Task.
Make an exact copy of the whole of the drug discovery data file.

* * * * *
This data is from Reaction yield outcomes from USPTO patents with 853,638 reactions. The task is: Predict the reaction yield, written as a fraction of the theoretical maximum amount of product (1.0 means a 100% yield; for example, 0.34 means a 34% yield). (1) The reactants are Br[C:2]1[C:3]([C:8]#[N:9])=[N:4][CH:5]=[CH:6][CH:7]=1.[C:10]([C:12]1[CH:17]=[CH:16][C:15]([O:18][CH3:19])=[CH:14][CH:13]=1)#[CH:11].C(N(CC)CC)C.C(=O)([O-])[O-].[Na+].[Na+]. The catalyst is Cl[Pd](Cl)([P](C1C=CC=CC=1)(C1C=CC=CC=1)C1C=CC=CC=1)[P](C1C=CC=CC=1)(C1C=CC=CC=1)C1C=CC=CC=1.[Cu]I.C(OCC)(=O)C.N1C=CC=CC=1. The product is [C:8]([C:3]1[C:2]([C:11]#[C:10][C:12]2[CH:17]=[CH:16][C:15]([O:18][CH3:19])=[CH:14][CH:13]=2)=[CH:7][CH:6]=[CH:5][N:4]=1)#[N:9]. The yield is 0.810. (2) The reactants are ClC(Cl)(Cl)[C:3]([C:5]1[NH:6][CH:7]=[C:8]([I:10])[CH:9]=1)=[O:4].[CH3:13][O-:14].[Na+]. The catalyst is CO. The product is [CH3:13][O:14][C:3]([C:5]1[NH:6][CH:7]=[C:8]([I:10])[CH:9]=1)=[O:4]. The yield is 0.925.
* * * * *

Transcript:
This data is from Reaction yield outcomes from USPTO patents with 853,638 reactions. The task is: Predict the reaction yield, written as a fraction of the theoretical maximum amount of product (1.0 means a 100% yield; for example, 0.34 means a 34% yield). (1) The reactants are Br[C:2]1[C:3]([C:8]#[N:9])=[N:4][CH:5]=[CH:6][CH:7]=1.[C:10]([C:12]1[CH:17]=[CH:16][C:15]([O:18][CH3:19])=[CH:14][CH:13]=1)#[CH:11].C(N(CC)CC)C.C(=O)([O-])[O-].[Na+].[Na+]. The catalyst is Cl[Pd](Cl)([P](C1C=CC=CC=1)(C1C=CC=CC=1)C1C=CC=CC=1)[P](C1C=CC=CC=1)(C1C=CC=CC=1)C1C=CC=CC=1.[Cu]I.C(OCC)(=O)C.N1C=CC=CC=1. The product is [C:8]([C:3]1[C:2]([C:11]#[C:10][C:12]2[CH:17]=[CH:16][C:15]([O:18][CH3:19])=[CH:14][CH:13]=2)=[CH:7][CH:6]=[CH:5][N:4]=1)#[N:9]. The yield is 0.810. (2) The reactants are ClC(Cl)(Cl)[C:3]([C:5]1[NH:6][CH:7]=[C:8]([I:10])[CH:9]=1)=[O:4].[CH3:13][O-:14].[Na+]. The catalyst is CO. The product is [CH3:13][O:14][C:3]([C:5]1[NH:6][CH:7]=[C:8]([I:10])[CH:9]=1)=[O:4]. The yield is 0.925.